What is next? Well, with the multilane state highways they change from being open access to limited access roads, eliminating grade level intersections with interchanges that use ramps, allowing for even greater flow. Those roads get converted into 'interstate' specifications. On the software front at some point of time SAP and Oracle will look at the combined entities left standing, Like Manhattan, INFOR, or JDA and say 'I think I will buy their solution' to either incorporate the solution into their offering to improve, or to remove the technology off the table so that it no longer competes.

The SaaS model players will continue to be attractive to the smaller players in the market place, and will help elevate the level of execution excellence with an offering of both software and a proven process platform. The huge players will compete, offering their SaaS platforms, but the market place of the small users is huge, and diverse, and will not accept the one size fits all format of the huge providers.

The land of innovative Supply Chain Management is not in the huge companies, but in the small companies, where they need to figure out how to take the theory and convert it to reality.

David K. Schneider
David K Schneider& Company, LLC

More on End of a Software Era:

Great article-- and as such I feel compelled have to make a brief comment that endorses your hypothesis and analysis of i2.

I was recruited to i2 as one of the first 70 or so employees mostly because while at Booz Allen my work had been to deliver competitive advantage to customers using supply chain solutions. While at Booz Allen I specialized in early work weaving supply chain competitive advantage concepts into operations, IT and industry strategy projects.

Some of those projects involved major distribution intensive clients where I worked with Manugistics. I got to know many of the Manugistics team including Bill Gibson and Tom Skelton and was very impressed with the culture and change management Manu had stumbled into providing their clients. I was even was one of their references with Alex Brown for their IPO and had a late night chat while working with Frito-Lay on a project (involving Manugistics software) with Bill Gibson who shared with me why he founded Manu: the desire to help clients cut inventory costs because GAAP financial systems DID NOT.

I never thought I would be in the software biz-- but got recruited to i2 and i2 being in Dallas and me living in Dallas but never being there (projects spread all over the place) I thought what the heck and after after a few months joined Greg Brady and team. It was great fun!

i2 had quite a run for the first three years as the i2 culture led by Ken Sharma, Greg Brady, Sanjiv and to a lesser extent by execs at my level was ONLY customer results driven. I still remember an early salesman Dennie Maloy's comment in the first year of our efforts to outflank Manugistics. Denny said 'Manugistics is the world’s tallest midget' (no disrespect meant) but I think in retrospect illustrates the then market state and still wide open field of finding business competitive advantage through leveraging what we now call the use of a firm's supply chain.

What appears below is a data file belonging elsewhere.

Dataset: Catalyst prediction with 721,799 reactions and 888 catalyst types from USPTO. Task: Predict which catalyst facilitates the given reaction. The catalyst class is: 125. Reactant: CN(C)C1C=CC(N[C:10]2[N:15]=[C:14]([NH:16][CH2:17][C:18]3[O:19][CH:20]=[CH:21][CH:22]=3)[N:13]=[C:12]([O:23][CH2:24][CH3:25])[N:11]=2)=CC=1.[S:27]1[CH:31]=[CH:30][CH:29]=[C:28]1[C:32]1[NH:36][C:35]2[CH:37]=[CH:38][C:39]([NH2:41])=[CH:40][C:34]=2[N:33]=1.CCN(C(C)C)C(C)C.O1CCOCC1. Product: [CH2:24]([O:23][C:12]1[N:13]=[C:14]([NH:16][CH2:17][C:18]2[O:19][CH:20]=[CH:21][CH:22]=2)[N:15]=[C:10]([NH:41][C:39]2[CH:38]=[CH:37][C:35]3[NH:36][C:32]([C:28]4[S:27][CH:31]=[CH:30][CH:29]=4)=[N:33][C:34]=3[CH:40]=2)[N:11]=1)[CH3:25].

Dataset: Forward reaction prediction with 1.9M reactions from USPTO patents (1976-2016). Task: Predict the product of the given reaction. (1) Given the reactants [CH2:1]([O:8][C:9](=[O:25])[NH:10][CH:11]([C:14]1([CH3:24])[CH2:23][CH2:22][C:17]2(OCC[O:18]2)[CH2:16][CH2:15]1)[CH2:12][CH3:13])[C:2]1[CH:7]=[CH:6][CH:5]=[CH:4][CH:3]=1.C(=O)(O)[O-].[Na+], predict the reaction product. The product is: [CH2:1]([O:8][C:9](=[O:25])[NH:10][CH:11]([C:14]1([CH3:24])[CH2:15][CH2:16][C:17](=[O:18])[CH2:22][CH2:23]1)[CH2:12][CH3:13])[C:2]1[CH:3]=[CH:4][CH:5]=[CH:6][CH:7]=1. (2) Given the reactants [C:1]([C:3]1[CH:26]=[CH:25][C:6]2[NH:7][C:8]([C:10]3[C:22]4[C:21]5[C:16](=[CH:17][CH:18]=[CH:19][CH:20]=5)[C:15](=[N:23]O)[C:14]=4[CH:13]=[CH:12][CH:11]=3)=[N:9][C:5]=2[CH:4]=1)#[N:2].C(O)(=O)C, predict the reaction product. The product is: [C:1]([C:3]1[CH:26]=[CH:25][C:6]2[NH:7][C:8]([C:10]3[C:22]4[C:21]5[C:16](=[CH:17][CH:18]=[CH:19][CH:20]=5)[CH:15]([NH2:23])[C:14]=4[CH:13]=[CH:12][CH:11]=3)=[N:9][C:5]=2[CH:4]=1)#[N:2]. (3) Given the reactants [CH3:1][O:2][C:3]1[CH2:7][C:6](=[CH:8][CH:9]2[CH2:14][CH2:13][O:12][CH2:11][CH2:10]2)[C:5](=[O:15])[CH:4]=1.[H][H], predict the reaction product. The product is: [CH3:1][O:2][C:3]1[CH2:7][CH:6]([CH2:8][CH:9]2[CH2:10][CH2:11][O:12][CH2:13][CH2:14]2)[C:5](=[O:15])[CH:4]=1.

But in reality Manu had a great distribution solution and i2 a great Manufacturing solution but there was a grand canyon on missing solutions left to fill.Another way to quantitatively measure the size of the opportunity that I think worked then and now is that probably less than 10% of the potential for reducing global inventory, manufacturing and logistics waste has been touched.

Last time I gave a speech and did the arithmetic and conservative calculated this slack / buffer or waste at minimum of 30% of global GDP -- a very large number. $400 Billion or so!

So what is next ? My bet is the majority of customers are going to get smarter at realizing the bottom line $$$ to being just a bit better then their competitors at achieving this supply chain business advantage. The top 5% of customers already know this and have embedded supply chain improvement into their culture and their measurement systems and is why they drive huge business advantage from supply chain operations.

I think this customer buying smarts get manifested because the average customer will know the value only becomes real through solutions that drive real culture change (that contain software but are not software alone-- maybe sparked by software?) and the advantage is as a on-going chess game / mixed martial arts game of competition.

There is no advantage buying a box of software that gives you best practice from someone else's biz, just a conclusion / prediction is that providers that deliver a SOLUTION (such as S&OP) that take the lead in sparking a mass market understanding of the supply chain business advantage potential and it is remarkably achievable with leadership and some excitement and pizazz of the early i2 and Manu years will again surprise us all-- but more importantly help us all!

Conversely, software providers who circle the wagons around an artificial 'software' segment created by a Wall Street analyst looking only at license sales or software analysts segmentation will continue to fade.

Jon Kirkegaard


Q. What is the largest European port by container volume?

A. Rotterdam, in The Netherlands. Rotterdam is still the largest port in Europe and was the largest in the world from 1962 to 2004, until it was overtaken by Singapore.